A sun-soaked royal wedding is still casting its warm glow on the morning papers.
The Sun, which shows the couple leaving for their evening reception, promises to reveal the secrets of what it calls a "fun-filled early-hours bash".
Those secrets include candy floss; themed cocktails including one called "When Harry Met Meghan"; and dancing competitions among senior royals.
The Daily Mirror says the Hollywood star George Clooney danced with Meghan, then the Duchess of Cambridge but was turned down by Sarah Ferguson.
The Daily Telegraph sets out details of the music, saying it all started with Whitney Houston, before moving into soul classics such as Aretha Franklin, then back to the 80s for Madonna.
But the Daily Mail claims a scoop, insisting the happy couple's first dance was, in fact, Land of a Thousand Dances. It dismisses reports "you might have read elsewhere" that it was Whitney.
Of course, the bigger question is what it all meant for the Royal Family, and the country.
The Daily Mail calls it a glorious day, saying the wedding "symbolised the monarchy's evolution into a contemporary institution - at ease with itself, outward looking, and fit for the 21st century".
Online, the Independent says the event showed "a little less deference, a lot more diversity" adding cautiously that "depending on where you stand on the question of the monarchy, that is the either very bad or very good news."
"Hollywood would kill for the sort of ratings our royal soap scored on Saturday", writes the Sun's Trevor Kavanagh.
"This was a truly uplifting occasion," he says, and "it showed this country is world class".
In the New York Times, its editorial writer Mara Gay - who is mixed race - says she wanted to avoid buying in to "fragile hopefulness" about what is possible for a black woman, and about what is possible for Americans.
But she says she couldn't help but get swept away. "Thank you, Meghan Markle", she concludes, "we needed that."
'Fight for feminism'
The Daily Telegraph says the Duchess of Sussex is to "fight for feminism" in her new public role.
The Daily Mail says she has made it clear she intends to take the Royal Family in a new direction - quoting a source saying she is "keen to make an impact".
In a note of caution in its editorial, the Mail says that while her aims are admirable, she must be careful that her enthusiasm doesn't allow her to be pulled into the political fray: "To survive, the monarchy must remain scrupulously neutral".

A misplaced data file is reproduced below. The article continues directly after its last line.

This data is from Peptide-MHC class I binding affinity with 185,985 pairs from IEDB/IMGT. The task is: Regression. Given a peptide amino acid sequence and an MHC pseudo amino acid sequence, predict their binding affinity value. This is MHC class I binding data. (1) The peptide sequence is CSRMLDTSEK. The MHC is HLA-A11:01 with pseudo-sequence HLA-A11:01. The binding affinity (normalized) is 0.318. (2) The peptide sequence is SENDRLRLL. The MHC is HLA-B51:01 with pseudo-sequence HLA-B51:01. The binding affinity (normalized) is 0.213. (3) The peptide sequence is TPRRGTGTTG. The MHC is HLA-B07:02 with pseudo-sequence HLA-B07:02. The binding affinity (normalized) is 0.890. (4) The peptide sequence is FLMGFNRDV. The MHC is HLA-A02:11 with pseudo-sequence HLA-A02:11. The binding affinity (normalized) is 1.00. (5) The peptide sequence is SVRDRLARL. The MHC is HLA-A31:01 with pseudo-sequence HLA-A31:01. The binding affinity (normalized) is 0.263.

While its front page picture shows Harry and Meghan, the Guardian leads with an exclusive that increasing numbers of vulnerable, homeless people are being fined or even imprisoned.
It says that despite government guidance telling councils not to target rough sleepers authorities in England and Wales have convicted dozens of people for breaching orders which ban begging and loitering.
Campaigners tell the paper that bans on drinking and swearing in town centres are being used to target homeless people, but councils insist they are using the measures only against anti-social behaviour.
The Financial Times says the Grenfell inquiry, which begins on Monday, faces a tough challenge to satisfy its critics.
The paper highlights the mixed record of inquiries, from the high impact of the Macpherson report on Stephen Lawrence's murder, to the Chilcot report on the Iraq war, which was mocked for long delays and labelled a whitewash.
The sudden pause in the trade war between China and the United States is front page news for the Financial Times.
It says the two sides are claiming "meaningful progress" in trade talks, but that the vagueness of the announcement illustrated the vast gap between Beijing and Washington.
It says hardliners have been angered, as they think President Trump may have wasted the leverage he had built up with the threat of tariffs.
It says it was easy to miss the statement issued "in the midst of royal wedding mania" this weekend, but it's hard to hide the fact that China looks to be winning the trade skirmish - so far.